2015 24 Hours of Le Mans: why the 6 Hours of Spa confirmed it’ll be unmissable
Video highlights of Spa and why the action-packed race promises a closely-fought 24 Hours
This weekend’s 6 Hours of Spa saw Audi steal victory from Porsche in one of the closest-fought WEC races in the series’ history. Though the race was a classic, its nature as the round preceding the world’s most iconic endurance race, the 24 Hours of Le Mans, means it's often viewed as a dress rehearsal. With this in mind, we decipher what the weekend’s racing suggests for the 2015 24 Hours of Le Mans.
A standout feature of the race at Spa came in the form of Porsche’s dominant straight-line speed. Each of the LMP1 teams tested Le Mans-spec downforce packages in Belgium (Audi ran two cars in full Le Mans-spec during the race), so the strength of the Porsche 919 Hybrids and their 8-megajoules of hybrid energy (double that of the Audi R18 e-trons) along Spa’s Kemmel Straight suggests the Mulsanne Straight of Le Mans will be a Porsche hunting ground.
The Porsche’s acceleration advantage was clear to see – the 919s simply breezed past the R18s out of Raidillon – but interestingly, it was the Audis who topped the timesheets through sectors two and three. Such was their dominance through these sectors in the race, that average speeds of the top three cars were near enough identical: the winning Audi R18 averaged 132.79mph, while the following Porsche 919s averaged 132.72 and 132.79mph respectively.
So while the Porsches out-accelerated their rivals in a straight line, the grippier Audis excelled through the more technical sections. Visual evidence came when the number 7 R18 was able to steal the lead from the number 17 919 on the outside of Les Fagnes, suggesting high speed corners like Le Sarthe’s Porsche Curves will suit the Audis.
Spa didn’t just offer a glimpse of each car’s performance however; it also provided Audi and Porsche with their first chance to run all three of the cars they’ll field at Le Mans. Both teams raced with their full Le Mans driver line-ups too, and the resulting six-car battle in LMP1 suggests it’ll be a six-way battle for the win at the 24 Hour race. This battle will include drivers like three-time Le Mans winner André Lotterer, F1 race winner Mark Webber and young charger Brendon Hartley, so expect world-class driving around the clock.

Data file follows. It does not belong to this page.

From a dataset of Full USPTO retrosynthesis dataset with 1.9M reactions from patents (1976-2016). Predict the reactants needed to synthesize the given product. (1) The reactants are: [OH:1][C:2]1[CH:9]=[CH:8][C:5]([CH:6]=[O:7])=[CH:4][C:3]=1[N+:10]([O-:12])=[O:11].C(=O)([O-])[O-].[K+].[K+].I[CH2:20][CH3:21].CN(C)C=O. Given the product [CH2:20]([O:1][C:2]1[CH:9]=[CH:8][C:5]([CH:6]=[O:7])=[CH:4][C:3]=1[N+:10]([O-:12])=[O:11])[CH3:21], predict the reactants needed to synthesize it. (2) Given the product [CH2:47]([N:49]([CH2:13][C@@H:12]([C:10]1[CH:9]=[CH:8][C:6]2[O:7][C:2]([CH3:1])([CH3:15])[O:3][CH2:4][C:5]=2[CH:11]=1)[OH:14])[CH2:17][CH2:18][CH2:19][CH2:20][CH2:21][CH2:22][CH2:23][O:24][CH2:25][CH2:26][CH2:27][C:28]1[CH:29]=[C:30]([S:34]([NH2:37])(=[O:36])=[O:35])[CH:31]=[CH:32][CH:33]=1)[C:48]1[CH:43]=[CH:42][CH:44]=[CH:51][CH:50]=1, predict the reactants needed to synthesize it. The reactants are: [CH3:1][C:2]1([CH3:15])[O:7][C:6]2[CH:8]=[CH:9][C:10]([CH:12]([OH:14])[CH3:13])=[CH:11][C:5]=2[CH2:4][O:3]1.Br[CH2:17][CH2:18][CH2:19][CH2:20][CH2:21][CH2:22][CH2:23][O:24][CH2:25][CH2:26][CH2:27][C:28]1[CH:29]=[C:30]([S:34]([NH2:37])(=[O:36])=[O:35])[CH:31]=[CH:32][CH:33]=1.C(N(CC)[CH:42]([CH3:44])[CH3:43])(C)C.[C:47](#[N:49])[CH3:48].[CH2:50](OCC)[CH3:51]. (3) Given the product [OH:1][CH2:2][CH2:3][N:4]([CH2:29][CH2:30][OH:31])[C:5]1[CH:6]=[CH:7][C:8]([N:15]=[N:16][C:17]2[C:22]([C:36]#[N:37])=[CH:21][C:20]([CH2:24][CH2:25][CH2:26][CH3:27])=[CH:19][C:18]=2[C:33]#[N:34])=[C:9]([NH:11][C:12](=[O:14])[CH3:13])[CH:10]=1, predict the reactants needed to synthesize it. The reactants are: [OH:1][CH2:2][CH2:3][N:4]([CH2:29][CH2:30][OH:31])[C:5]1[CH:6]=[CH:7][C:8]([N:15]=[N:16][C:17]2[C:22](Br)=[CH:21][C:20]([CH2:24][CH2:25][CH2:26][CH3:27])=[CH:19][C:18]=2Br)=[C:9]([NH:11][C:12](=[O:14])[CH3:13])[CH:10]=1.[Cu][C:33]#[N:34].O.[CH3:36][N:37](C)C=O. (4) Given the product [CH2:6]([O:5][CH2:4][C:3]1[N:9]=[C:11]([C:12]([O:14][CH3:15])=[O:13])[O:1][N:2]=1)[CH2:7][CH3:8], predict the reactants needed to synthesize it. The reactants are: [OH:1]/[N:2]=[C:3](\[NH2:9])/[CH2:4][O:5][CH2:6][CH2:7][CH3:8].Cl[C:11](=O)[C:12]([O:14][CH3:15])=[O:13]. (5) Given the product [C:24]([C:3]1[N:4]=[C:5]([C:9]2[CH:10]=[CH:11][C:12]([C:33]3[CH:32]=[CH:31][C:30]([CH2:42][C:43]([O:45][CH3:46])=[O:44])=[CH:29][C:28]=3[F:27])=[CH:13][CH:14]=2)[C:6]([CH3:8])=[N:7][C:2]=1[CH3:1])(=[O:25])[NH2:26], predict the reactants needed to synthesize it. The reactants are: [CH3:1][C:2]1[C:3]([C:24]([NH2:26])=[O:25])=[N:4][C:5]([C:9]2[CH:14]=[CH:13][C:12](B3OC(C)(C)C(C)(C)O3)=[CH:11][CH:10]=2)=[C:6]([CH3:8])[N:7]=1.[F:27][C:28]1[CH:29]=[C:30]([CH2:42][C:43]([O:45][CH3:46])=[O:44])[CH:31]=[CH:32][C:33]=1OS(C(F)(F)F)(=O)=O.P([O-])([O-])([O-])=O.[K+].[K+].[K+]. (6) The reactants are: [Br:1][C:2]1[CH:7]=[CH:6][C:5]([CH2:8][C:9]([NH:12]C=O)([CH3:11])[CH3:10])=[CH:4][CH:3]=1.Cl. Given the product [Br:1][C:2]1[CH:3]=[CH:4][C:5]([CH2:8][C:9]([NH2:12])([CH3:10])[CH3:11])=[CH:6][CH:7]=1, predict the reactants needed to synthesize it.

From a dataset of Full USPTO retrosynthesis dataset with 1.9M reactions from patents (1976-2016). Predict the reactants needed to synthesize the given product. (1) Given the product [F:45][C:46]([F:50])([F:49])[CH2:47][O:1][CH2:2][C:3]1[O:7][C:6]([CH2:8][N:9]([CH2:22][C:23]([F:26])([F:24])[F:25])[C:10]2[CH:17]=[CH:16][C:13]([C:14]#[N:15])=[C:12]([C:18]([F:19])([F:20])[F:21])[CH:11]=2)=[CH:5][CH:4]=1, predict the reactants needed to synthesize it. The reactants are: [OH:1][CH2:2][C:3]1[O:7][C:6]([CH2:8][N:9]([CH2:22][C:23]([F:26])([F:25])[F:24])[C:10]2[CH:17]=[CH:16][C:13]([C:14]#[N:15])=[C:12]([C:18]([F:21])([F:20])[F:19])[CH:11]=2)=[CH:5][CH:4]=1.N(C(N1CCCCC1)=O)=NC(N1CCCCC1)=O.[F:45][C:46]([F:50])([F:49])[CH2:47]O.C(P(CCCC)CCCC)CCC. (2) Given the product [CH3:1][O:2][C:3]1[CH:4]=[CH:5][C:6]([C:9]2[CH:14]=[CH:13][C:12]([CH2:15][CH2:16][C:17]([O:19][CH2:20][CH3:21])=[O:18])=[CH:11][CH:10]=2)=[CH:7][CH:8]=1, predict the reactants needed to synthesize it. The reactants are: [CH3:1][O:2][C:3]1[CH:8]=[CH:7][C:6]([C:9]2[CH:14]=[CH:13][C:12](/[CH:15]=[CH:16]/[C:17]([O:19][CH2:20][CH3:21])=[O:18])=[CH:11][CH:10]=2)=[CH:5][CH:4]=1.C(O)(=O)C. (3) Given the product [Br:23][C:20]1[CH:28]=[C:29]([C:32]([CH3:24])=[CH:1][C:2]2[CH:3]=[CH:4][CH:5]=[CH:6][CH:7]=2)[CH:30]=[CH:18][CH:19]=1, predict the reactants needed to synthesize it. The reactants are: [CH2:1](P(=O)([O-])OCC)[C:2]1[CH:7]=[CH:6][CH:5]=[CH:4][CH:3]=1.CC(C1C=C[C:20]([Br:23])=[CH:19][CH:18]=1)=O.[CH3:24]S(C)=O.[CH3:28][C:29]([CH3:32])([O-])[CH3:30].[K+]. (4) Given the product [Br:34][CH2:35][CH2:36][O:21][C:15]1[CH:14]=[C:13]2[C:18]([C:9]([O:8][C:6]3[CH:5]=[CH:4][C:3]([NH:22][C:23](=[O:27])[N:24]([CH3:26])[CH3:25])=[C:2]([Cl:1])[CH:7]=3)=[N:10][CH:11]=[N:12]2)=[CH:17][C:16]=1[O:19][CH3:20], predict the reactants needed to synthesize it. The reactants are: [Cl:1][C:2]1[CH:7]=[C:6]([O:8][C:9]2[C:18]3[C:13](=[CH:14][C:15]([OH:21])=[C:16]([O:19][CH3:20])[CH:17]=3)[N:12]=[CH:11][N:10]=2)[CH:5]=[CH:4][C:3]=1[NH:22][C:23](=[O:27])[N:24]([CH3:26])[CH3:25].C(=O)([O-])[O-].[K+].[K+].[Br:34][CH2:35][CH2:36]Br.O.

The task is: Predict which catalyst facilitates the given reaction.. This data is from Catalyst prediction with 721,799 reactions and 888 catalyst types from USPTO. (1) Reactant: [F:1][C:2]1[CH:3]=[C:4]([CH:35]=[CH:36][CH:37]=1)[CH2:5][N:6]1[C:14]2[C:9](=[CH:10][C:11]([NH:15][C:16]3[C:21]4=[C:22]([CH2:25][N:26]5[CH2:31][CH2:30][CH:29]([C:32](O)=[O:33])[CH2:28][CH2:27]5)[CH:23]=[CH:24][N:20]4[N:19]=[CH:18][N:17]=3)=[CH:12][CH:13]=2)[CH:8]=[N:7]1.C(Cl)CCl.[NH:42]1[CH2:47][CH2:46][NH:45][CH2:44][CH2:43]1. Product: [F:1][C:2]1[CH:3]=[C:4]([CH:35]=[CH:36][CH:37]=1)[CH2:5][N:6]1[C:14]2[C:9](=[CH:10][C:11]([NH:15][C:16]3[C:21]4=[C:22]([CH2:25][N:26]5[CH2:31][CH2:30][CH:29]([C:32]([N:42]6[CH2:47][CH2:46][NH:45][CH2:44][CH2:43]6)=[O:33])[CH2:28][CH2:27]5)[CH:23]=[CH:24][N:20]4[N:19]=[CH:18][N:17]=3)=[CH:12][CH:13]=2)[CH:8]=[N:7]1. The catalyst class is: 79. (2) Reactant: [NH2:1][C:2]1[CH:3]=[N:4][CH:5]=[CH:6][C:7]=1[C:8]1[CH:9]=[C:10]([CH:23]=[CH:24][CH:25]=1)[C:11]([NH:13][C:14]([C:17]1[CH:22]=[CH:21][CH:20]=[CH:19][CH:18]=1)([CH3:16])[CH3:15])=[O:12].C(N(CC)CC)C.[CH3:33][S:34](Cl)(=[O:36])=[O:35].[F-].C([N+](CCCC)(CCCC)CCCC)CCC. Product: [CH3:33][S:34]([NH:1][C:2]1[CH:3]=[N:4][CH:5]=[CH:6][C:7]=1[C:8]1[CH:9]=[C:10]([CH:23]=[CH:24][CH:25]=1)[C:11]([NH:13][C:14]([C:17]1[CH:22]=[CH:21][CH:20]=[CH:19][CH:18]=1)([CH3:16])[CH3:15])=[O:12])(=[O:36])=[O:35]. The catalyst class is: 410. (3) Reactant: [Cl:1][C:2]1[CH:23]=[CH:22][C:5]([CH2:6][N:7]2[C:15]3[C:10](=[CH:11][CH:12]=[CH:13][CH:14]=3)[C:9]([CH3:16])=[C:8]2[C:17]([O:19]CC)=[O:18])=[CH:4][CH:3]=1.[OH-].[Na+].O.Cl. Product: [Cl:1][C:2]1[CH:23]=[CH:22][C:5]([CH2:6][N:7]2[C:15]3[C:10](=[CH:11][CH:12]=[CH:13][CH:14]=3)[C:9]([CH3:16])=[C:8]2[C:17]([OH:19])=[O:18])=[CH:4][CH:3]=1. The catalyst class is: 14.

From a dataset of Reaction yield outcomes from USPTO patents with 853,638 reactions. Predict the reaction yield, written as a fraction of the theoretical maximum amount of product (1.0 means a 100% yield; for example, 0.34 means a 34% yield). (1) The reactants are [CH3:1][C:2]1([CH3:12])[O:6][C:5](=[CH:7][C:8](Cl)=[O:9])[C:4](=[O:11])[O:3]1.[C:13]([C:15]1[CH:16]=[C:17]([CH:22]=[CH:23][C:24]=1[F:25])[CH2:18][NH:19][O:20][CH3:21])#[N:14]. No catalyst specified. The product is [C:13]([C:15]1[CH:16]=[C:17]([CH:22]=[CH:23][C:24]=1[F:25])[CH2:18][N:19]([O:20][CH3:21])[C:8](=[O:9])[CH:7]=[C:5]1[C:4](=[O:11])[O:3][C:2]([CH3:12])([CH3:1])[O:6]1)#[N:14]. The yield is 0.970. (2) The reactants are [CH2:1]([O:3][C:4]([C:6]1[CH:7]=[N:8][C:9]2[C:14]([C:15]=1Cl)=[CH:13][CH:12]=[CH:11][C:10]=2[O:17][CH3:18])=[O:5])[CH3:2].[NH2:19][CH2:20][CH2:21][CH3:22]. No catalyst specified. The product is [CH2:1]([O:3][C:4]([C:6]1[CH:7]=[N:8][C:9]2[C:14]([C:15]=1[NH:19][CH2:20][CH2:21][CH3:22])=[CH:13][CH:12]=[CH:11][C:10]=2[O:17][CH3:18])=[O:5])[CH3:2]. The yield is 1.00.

Titleholders Toyota struggled to match the pace of the leading German teams at Spa. Unless the reigning champions can substantially improve straight-line performance – its cars lagged some 11mph behind Porsche’s highest top speed of the weekend with 187.47mph to Porsche’s 198.53mph – it looks as though the Toyota TS040 Hybrids will struggle to keep up with its LMP1 rivals. Toyota’s strategists will have to be on their toes to capitalise on any incidents or surprise scenarios.
Of course, Nissan is yet to run its front-driven GT-R LM Nismo LMP1 car in a race, so we can only guess how it’ll fare at Le Mans. But given the extra experience its rival LMP1 teams have thanks to running in the WEC, plus the complexity of the Nissan’s unique design, Porsche and Audi should be feeling pretty confident. Toyota, however, may not be so safe from attack, especially if it rains – the GT-R LM Nismo’s drivers are all claiming it is incredibly stable in slippery conditions. A wet race might even see Nissan surprise Porsche and Audi...
Further down the field at Spa, LMP2’s G-Drive Racing lost its 26 car to an engine failure, ensuring the team wasn’t able to repeat its dominant performance at Silverstone and handing the class win to title rivals Jota Sport. Much like LMP1, the LMP2 class should be fiercely contested.
The LMGTE Pro class also saw close racing throughout, with the seven-car field of Porsche 911 RSRs, Ferrari 458 Italias and Aston Martin V8 Vantages banging wheels to set fastest lap times separated by just nine-tenths of a second. As if that wasn’t close enough, Corvette Racing will join the class at Le Mans with its Corvette C7.R, meaning the race is quite literally anyone’s.
Given that the 6 Hours of Spa provided us with the sort of frantic wheel-to-wheel racing we’d normally associate with a 20-lap sprint race, predicting a winner for this year’s race is proving incredibly difficult. It appears that the only certainly is that the 2015 24 Hours of Le Mans race could be one of the closest fought in the iconic race’s history.
Join us on 13-14 June as we cover the 24 Hours of Le Mans live from the Circuit de la Sarthe on evo.co.uk. Watch the 6 Hours of Spa race highlights below.